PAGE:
Another verdict has been issued against Roundup weed killer this week, as a federal jury in San Francisco found that the product was a “substantial factor” in causing cancer in a Sonoma County man. The six-member jury’s unanimous verdict was not a decision of liability for Bayer AG, who acquired Monsanto and the company’s popular glyphosate-based weed killer last year. The case revolves around 70-year old Edwin Hardeman, who learned that he had non-Hodgkin’s lymphoma back in 2015 and had been using Roundup on his property for nearly 30 years. Phase two of the case began yesterday and will be heard by the same jury.
“We are disappointed with the jury’s initial decision, but we continue to believe firmly that the science confirms glyphosate-based herbicides do not cause cancer,” Bayer said in a statement. “We are confident the evidence in phase two will show that Monsanto’s conduct has been appropriate and the company should not be liable for Mr. Hardeman’s cancer.”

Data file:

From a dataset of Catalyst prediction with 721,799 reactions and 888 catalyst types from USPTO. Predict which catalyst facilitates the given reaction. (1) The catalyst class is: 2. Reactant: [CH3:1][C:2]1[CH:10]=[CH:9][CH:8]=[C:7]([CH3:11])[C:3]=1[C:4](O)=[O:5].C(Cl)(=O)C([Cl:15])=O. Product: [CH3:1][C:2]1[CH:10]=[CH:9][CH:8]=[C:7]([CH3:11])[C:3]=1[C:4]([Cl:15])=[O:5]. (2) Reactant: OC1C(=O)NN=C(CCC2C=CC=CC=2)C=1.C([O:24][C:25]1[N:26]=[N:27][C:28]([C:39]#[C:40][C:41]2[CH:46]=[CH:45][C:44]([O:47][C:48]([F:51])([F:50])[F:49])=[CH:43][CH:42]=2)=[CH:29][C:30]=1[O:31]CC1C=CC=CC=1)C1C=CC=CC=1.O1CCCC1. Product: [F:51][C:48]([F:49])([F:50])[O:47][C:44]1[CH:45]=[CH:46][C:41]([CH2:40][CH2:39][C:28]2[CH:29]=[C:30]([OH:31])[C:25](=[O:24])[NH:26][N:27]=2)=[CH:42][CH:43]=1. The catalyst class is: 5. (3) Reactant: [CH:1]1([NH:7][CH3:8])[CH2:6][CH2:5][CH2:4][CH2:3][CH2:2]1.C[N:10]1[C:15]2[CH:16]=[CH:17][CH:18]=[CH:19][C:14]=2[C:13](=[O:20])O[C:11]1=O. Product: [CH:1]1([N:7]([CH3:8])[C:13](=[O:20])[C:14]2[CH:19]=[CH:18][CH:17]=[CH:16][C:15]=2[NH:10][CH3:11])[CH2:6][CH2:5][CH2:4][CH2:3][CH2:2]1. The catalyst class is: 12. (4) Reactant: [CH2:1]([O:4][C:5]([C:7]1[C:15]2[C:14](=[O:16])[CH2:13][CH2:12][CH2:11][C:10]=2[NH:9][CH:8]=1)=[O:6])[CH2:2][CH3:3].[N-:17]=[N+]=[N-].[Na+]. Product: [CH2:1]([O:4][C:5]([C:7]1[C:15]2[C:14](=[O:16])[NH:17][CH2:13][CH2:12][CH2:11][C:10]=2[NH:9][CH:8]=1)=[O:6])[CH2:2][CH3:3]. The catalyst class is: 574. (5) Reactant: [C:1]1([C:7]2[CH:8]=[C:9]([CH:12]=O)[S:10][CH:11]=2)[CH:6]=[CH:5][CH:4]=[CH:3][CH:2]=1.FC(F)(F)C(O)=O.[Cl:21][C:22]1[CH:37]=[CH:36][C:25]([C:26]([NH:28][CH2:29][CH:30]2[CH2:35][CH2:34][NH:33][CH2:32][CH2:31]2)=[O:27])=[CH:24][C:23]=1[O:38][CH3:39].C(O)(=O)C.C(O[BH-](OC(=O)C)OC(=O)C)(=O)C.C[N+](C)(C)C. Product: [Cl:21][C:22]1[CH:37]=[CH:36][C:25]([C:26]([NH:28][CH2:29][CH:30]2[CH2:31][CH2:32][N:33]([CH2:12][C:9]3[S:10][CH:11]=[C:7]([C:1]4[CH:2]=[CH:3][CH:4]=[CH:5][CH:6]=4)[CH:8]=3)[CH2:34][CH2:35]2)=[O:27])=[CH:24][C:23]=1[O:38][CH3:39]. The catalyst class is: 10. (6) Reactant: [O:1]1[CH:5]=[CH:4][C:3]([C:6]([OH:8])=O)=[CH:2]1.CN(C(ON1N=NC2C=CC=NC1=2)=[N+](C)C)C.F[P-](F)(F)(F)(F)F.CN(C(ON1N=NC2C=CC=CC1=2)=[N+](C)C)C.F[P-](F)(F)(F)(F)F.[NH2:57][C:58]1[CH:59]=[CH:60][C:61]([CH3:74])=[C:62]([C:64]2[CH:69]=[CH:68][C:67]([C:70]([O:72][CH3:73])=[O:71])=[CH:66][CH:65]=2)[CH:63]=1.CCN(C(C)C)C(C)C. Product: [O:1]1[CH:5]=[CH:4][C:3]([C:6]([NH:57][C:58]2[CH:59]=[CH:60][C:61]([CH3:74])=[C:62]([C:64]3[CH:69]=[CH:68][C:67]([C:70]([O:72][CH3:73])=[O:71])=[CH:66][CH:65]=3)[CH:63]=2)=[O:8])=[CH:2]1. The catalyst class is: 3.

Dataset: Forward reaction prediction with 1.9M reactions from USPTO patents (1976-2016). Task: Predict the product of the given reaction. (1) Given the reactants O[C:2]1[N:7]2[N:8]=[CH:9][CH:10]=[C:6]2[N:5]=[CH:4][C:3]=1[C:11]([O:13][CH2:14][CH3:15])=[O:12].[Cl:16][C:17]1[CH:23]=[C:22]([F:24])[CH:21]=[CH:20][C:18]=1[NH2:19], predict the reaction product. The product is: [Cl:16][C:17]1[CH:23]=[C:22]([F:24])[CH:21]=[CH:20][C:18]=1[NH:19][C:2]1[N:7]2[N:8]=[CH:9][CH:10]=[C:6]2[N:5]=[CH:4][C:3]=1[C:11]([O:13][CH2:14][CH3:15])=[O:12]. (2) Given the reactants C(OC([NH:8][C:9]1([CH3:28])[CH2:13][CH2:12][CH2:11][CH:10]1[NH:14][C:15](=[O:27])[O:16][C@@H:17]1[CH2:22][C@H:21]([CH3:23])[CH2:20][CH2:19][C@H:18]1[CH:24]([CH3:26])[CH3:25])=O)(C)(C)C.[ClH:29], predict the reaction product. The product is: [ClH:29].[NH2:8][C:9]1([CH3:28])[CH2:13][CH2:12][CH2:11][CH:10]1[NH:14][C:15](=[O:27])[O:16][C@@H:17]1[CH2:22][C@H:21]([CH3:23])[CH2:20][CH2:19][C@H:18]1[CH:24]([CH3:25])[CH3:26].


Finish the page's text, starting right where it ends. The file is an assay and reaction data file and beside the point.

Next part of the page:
The second phase of the case will center on liability and whether Bayer will ultimately be held responsible for awarding damages to Hardeman. Roundup weed killer has also been the center of other litigation. Last year a California groundskeeper accepted $78 million in damages in relation to a similar court case centered on the correlation between cancer and glyphosate and is currently on appeal. Bayer is currently facing lawsuits from more than 11,000 individuals in regards to glyphosate products.
“The decision in phase one of this trial has no impact on future cases and trials because each one has its own factual and legal circumstances. We have great sympathy for Mr. Hardeman and his family, but an extensive body of science supports the conclusion that Roundup™ was not the cause of his cancer. Bayer stands behind these products and will vigorously defend them,” Bayer stated.